And there are others who are selling hundreds of thousands of records, and feel like abject failures because their label promised them more and spent as though they were going to sell millions. (in the same article, the TommyBoy bloke says that of the 112 albums that sold more than 250K, HALF DIDN’T BREAK EVEN! What industry, after 50 years of experimenting, of statistics or measuring trends, or gauging audience reaction, still can’t make money on a product that sells 250,000 units?? A broken, insane industry, that’s what.)
All these two statistics prove is that some people still equate industry success with ‘gross’ figures rather than ‘net’ figures. Gimme a 300 grand marketing budget and I could fairly easily sell 20K+ albums in a year. The problem would be that that would only gross, at best, 200 grand. Net would be a lot lower. So I’d be selling WAY more records than I am now, would no longer be ‘obscure‘ (ha!) but I’d be a failure in every other sense because I’d be a hundred grand in debt, and my self esteem would be shot. Or if someone else paid for it, I’d be beholden to them for what happens next to try and get that 100K back.
Forget obscurity metrics and think about what matters – making the music you love, finding the people who share that passion, and not killing yourself with unrealistic expectations of how much money it’s going to make you.
Here’s a suggestion – 10,000 listeners is a much more creatively inspiring target than 10,000 sales. How would you get 10K listeners without spending a penny, OR worrying about earning anything. Cos 10,000 listeners and no money is a really great problem to have to try and solve… Answers in the comments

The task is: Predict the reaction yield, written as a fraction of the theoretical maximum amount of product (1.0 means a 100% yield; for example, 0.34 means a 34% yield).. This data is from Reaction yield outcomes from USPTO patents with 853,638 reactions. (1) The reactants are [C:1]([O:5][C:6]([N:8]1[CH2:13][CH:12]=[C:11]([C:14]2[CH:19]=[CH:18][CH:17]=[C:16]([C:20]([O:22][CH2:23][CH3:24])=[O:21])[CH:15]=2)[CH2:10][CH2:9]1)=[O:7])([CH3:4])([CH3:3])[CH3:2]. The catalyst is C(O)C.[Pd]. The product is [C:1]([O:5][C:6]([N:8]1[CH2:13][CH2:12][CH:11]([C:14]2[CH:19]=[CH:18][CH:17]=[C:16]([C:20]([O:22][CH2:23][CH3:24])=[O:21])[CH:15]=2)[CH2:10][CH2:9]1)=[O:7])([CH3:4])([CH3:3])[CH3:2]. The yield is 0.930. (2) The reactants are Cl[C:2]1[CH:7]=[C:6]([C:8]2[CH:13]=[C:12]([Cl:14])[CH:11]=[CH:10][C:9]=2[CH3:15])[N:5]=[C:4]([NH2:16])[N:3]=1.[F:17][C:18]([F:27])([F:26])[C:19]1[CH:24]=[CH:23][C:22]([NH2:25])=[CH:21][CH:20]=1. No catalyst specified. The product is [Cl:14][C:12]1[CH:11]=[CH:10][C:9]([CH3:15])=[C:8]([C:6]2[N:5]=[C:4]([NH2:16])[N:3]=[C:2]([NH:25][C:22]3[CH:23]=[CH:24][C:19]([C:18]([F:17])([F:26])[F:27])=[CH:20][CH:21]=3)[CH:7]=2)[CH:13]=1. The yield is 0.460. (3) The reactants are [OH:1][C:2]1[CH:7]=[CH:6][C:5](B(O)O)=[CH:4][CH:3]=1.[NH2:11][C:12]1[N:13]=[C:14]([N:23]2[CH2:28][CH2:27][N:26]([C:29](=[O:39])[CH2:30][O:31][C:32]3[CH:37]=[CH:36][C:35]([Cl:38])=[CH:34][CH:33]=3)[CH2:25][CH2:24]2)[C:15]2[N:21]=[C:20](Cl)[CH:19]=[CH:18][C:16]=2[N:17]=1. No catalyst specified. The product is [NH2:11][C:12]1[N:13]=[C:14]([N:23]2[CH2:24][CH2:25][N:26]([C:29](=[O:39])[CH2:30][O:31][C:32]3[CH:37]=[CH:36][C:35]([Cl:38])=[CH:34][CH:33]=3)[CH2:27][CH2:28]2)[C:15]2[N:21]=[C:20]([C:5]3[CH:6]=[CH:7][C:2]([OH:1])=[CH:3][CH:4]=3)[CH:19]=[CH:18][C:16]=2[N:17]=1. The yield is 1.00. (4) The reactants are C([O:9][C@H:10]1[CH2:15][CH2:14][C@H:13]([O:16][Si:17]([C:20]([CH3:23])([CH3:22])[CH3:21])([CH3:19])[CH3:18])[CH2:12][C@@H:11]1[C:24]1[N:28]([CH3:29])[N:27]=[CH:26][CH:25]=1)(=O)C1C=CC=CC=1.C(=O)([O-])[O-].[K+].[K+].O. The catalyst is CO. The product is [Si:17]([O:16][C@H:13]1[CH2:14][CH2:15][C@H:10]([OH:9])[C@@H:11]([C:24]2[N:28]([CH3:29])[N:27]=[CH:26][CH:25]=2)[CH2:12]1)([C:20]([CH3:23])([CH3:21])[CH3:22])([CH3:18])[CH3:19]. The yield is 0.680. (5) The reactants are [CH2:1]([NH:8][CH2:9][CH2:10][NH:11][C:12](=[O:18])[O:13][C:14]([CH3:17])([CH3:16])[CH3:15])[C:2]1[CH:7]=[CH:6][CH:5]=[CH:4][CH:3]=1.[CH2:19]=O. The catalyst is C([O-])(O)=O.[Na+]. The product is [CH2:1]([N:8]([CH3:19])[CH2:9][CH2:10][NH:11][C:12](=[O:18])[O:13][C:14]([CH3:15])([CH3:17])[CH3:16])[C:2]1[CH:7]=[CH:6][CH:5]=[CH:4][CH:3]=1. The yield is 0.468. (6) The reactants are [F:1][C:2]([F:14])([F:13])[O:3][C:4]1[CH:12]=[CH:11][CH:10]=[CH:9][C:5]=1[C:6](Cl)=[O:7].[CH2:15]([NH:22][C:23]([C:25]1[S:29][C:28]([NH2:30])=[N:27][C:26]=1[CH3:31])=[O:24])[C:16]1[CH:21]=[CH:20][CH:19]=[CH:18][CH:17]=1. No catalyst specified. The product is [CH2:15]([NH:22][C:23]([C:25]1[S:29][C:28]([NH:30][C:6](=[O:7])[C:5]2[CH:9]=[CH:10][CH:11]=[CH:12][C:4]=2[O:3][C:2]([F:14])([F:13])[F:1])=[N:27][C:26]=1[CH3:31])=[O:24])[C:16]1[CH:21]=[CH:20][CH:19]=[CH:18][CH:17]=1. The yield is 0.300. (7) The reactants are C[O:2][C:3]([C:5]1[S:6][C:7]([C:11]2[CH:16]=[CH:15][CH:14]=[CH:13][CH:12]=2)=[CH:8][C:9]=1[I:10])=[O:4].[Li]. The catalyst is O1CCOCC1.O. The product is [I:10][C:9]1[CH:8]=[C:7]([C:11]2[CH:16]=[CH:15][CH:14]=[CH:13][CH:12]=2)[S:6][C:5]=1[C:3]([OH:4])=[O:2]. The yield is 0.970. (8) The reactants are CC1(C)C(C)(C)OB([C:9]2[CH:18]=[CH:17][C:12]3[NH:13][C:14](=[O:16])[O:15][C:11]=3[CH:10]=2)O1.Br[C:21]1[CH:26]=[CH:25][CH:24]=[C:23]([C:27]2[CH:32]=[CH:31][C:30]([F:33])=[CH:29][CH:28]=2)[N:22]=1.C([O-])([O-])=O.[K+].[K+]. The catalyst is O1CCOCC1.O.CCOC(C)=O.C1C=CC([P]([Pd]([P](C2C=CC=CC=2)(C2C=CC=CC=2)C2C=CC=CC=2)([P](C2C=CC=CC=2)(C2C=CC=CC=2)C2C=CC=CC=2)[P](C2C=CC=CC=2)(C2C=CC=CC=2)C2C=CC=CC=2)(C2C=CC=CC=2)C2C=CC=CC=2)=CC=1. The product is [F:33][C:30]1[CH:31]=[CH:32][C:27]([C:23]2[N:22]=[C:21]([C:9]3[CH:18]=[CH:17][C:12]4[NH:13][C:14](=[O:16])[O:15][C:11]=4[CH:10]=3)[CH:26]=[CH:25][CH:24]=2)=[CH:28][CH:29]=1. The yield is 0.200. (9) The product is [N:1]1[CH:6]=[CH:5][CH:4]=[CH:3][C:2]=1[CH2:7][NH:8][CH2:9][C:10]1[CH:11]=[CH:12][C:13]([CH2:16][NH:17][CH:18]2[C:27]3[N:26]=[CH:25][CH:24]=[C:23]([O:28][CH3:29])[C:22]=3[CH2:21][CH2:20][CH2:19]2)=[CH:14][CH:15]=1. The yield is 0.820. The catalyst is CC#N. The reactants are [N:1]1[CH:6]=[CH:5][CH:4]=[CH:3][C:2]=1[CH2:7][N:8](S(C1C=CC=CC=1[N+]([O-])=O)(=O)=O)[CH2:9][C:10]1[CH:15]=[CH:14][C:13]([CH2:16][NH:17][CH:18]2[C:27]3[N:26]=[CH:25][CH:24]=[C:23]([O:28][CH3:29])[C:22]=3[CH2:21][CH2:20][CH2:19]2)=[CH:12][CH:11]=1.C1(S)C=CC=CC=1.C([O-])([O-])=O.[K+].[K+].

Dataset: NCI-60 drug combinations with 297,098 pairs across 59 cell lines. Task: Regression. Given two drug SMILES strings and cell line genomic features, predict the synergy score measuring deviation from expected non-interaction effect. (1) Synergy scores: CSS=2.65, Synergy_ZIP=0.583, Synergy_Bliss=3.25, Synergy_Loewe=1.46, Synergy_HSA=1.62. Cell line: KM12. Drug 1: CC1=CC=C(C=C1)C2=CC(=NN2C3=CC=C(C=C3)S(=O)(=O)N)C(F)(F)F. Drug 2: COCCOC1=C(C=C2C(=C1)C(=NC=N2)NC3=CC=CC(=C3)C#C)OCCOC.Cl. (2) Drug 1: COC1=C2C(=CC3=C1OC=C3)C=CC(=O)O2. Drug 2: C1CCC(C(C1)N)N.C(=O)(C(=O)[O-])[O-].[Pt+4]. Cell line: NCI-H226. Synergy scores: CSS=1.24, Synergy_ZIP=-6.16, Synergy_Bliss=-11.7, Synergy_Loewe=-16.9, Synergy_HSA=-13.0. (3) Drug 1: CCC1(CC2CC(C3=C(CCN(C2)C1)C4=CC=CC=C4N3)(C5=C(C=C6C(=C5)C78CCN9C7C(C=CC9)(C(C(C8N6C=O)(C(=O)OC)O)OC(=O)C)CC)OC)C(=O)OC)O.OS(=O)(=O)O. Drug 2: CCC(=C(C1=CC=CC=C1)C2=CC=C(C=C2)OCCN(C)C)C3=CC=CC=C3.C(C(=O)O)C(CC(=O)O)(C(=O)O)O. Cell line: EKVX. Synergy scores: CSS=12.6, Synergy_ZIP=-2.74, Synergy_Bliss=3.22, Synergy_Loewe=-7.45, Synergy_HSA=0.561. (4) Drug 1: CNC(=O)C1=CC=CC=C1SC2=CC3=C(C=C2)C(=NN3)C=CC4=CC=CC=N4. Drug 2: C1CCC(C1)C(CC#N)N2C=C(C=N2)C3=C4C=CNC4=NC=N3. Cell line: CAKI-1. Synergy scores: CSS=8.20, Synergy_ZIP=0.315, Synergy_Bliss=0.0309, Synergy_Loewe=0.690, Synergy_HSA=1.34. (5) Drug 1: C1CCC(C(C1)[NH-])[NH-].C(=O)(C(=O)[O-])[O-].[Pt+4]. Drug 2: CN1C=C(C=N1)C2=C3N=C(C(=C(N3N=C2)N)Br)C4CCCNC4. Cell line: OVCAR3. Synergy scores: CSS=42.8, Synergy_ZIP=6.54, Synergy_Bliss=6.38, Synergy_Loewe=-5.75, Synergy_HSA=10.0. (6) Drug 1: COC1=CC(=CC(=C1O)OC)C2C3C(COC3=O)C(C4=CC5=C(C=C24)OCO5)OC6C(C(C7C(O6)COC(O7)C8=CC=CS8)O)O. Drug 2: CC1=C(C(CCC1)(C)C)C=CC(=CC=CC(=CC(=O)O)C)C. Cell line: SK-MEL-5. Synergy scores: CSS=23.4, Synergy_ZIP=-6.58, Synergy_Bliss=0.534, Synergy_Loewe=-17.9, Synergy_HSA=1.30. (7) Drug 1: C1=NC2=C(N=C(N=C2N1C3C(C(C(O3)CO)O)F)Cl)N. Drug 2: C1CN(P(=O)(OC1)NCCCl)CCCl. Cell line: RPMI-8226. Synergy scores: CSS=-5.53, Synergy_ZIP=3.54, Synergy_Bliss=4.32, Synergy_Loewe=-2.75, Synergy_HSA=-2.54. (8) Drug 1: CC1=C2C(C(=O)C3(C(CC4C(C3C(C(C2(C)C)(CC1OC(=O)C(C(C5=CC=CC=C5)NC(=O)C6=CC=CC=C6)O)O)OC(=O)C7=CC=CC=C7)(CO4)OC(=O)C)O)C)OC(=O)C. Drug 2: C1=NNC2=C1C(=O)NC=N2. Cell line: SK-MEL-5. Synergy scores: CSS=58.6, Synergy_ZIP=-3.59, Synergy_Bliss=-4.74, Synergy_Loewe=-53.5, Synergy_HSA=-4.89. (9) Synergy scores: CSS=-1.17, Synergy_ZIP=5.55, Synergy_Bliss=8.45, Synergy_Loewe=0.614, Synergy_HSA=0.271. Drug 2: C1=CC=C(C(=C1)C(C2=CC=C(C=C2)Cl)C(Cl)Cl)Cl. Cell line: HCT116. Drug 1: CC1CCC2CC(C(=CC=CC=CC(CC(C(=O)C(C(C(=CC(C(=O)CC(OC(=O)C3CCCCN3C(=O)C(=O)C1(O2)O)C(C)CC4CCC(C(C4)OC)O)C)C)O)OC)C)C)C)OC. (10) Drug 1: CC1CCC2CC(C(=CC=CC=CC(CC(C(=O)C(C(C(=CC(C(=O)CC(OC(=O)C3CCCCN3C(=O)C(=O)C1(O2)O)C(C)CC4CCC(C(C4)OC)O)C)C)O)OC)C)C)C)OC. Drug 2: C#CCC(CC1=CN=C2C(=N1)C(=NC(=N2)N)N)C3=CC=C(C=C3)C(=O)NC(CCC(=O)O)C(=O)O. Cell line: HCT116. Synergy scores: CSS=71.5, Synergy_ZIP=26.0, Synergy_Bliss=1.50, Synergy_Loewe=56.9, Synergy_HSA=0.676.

Tags: New Music Strategies · tips for musicians
This was originally written for MusicThinkTank, and the comment thread there is well worth reading. But you lovely regular readers here haven’t had a chance to mull it over and chat about it, so I thought I’d repost it here. On you go
OK, I’m going to try and explain why Big Music genuinely doesn’t get what’s happening with the online stuff. It’s easy to dismiss the thoughts coming out about ‘3 Strikes Laws‘, and Bit Torrent being to blame for the death of musicians’ livelihoods etc. as being a bunch of really rich people want to keep their massive piece of the pie – and there is some of that, for sure. But there’s also an entire way of thinking that explains why they feel the way they do.
The problem is to do with the difference in response required between transformative change, and incremental change.
Sticking with the music industry, let’s have a look at some examples of both, starting with incremental change: [Read more →]
Tags: New Music Strategies · tips for musicians
October 14th, 2009 · 1 Comment